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    I took this one at 880 yards. You can see the terrain in the background. I had the RF's on top two sand bags. I find this even steadier rest than a tripod as I can hold it down and still push the button and never move it. I had both the Leica CRF and the Swaro there. They both ranged this dog but it was a challange. For only flat ground go Leica, if you have some hills with brush the swaro will reach out farther but will be fussier returning a repeat reading. The bigger beam and reticle in the swaro just pics up more objects in front and behind. What ever you get, treat it like a rifle. Put it on bags, and practice often and get to know its weakness and its strong points.

    Jeff gun)gun)

    [​IMG]
     
  10. cnebear

    cnebear Member

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    I also have found that atripod with a sandbag on top works well for longrange for my Elite 1500. If Im facing into the sun I carry a good old piece of folded piece of moms tin foil so it slips over the top of the range finder and extends about 4-5 inches out front. This helps for sun glare and refraction of the lazer return. I didnt think it would work but it does.
    Dwight
     
  11. yobuck

    yobuck Well-Known Member

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    for those not venturing far from a vehicle, nothing can touch the military barr & stroud, or wild rangefinders. all the rest are junk compared to those. they will work every time regardless of conditions. if you can see the target you will get a range. ive been using a barr & stroud for over 35 years. i also recently bought a wild on ebay which is as new. ive owned 2 swarovskis one of which i bought recently. im questioning my sanity for buying it. forget the damned reveiws, and what others tell you about them. go out and use one then decide.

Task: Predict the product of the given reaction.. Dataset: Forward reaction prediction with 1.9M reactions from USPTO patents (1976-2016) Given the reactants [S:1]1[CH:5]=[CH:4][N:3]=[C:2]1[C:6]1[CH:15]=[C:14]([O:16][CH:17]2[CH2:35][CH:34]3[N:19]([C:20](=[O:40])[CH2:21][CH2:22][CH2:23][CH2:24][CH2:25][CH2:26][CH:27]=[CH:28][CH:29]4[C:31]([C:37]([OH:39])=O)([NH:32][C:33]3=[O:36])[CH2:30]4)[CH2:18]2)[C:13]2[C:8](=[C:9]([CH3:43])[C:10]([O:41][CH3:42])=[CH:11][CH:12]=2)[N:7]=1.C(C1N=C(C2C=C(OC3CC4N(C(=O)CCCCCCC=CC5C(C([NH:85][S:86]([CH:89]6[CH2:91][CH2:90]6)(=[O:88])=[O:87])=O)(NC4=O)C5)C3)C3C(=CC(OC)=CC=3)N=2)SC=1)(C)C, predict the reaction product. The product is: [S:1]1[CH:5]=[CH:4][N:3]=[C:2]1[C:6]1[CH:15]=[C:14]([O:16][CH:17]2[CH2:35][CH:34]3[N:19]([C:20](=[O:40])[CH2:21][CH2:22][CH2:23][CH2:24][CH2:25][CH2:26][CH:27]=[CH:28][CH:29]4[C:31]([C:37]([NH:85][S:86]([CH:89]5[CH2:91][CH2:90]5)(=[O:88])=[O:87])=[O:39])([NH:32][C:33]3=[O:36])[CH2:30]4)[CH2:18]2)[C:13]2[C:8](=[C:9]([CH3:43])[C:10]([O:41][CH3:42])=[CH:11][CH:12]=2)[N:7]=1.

12. WildcatB

    WildcatB Well-Known Member

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    It works well and I like it. It's fast and I can get readings on trees, rocks, light colored cows & elk out to 1450. And it work well over snow. It just won't range a coyote at 1000 yards on a flat field.
     
  13. brokenharley711

    brokenharley711 Active Member

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    i can get the zeiss prf for $600, the swarovski for $900 or the leica 1200 for $575. which one is going to work the best for me on the semi-flat grounds of north dakota? by the way, its not quite as flat at the posted picture by Broz. its basically a coyote sleeping on a snowy hillside. seldom is there any clutter around the dog other than snow. occasionally they lie on rock piles but they would only be easier to range. i'm ready to pull the trigger on one of these so anyone with experience with these, i would love to know which one to get.

    thanks
     
  14. groper

    groper Well-Known Member

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    either the leica crf 1200, the swaro or the zeiss PRF are the ONLY choices in this price range, forget all the others.

    ANY of the above you cant go wrong with. Its entirely up to you which one you like to look thru better.

    Any of these may or may not work in certain conditions especially over snow etc... you cant really say which one is best for your application, they all seem to be about the same but depending on the conditions, one may work slightly better than the other on a particular day but its not worth splitting hairs over in your decision.

    The main difference between these 3 is swaro has proven to range the farthest, although i see no value in ranging things out past 1300yds anyway, i doubt ill ever shoot game that far away... perhaps you see differently...